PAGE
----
Figure 3
figure 3

Limiting regimes of the heat currents for high (left panel) and low (right panel) effective temperatures.

In case of parallel dipoles ( = 1) we assume an initial state orthogonal to the dark state to ensure maximal thermalization capability. The heat currents are related to the steady-state population of the ground state via Eq. (28).

Realization considerations

V-systems with degenerate upper states are commonly found in atoms free of hyperfine interactions, e.g., mercury (Hg) or hydrogen (H). In particular, the three transitions in such atoms are degenerate but have orthogonal transition dipoles. However, even such misalignment (orthogonality) does not hamper the V-system power boost at low Teff (see above). The simultaneous coupling of such systems to hot and cold baths with controlled spectra can realize the misaligned case.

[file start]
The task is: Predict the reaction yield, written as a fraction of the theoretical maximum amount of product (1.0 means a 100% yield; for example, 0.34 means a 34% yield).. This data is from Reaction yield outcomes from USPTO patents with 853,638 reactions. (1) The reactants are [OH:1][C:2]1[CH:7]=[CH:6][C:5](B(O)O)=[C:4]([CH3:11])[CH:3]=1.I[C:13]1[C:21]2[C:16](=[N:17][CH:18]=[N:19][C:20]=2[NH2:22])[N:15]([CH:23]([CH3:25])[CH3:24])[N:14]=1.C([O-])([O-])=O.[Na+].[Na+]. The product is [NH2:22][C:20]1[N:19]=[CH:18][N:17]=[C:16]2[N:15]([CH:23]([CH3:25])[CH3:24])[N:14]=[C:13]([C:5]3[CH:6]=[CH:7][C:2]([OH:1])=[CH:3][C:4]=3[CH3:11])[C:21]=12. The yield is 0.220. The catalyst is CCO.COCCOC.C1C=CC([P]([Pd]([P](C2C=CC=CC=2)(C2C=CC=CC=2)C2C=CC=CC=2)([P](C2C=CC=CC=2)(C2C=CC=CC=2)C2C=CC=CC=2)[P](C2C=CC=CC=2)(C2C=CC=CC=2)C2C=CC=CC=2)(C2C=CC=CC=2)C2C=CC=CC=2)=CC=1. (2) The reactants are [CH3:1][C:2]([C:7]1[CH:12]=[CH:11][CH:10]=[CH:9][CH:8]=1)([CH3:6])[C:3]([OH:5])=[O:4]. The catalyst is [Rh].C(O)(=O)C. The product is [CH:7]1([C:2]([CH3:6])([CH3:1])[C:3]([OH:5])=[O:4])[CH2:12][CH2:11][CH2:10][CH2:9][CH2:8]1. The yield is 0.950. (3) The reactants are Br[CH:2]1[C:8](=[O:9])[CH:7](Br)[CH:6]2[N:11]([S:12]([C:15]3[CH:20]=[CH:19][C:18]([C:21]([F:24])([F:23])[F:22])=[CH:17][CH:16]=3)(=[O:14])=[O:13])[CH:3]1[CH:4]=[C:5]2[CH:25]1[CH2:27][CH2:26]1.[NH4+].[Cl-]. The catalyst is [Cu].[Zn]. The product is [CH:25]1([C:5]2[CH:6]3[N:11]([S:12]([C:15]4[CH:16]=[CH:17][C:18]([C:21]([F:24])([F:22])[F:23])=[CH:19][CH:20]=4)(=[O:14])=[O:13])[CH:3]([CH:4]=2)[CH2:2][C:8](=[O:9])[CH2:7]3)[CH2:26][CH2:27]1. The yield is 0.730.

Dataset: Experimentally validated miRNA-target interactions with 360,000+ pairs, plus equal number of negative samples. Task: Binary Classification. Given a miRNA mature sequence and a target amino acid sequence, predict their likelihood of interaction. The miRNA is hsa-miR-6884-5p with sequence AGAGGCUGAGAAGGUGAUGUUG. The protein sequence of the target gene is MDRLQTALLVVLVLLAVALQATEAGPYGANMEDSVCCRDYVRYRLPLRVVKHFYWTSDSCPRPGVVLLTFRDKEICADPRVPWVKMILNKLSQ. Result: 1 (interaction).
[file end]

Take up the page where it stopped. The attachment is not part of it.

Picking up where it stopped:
The case of degenerate upper states and parallel transition dipoles (which, as discussed, is beneficial for power enhancement only at high Teff), is obtainable only for transitions between a lower state with angular momentum l and magnetic number m and degenerate upper states with the same m46. In atomic degenerate V-systems such parallel transition dipoles are forbidden by selection rules. However, dressed states stemming from driven Λ-systems may effectively realize such parallel V-systems46 (see Fig. 4). Unfortunately, if we examine this system more closely, we see that it presents several difficulties: (i) The resulting transitions between the excited state doublet

Figure 4
figure 4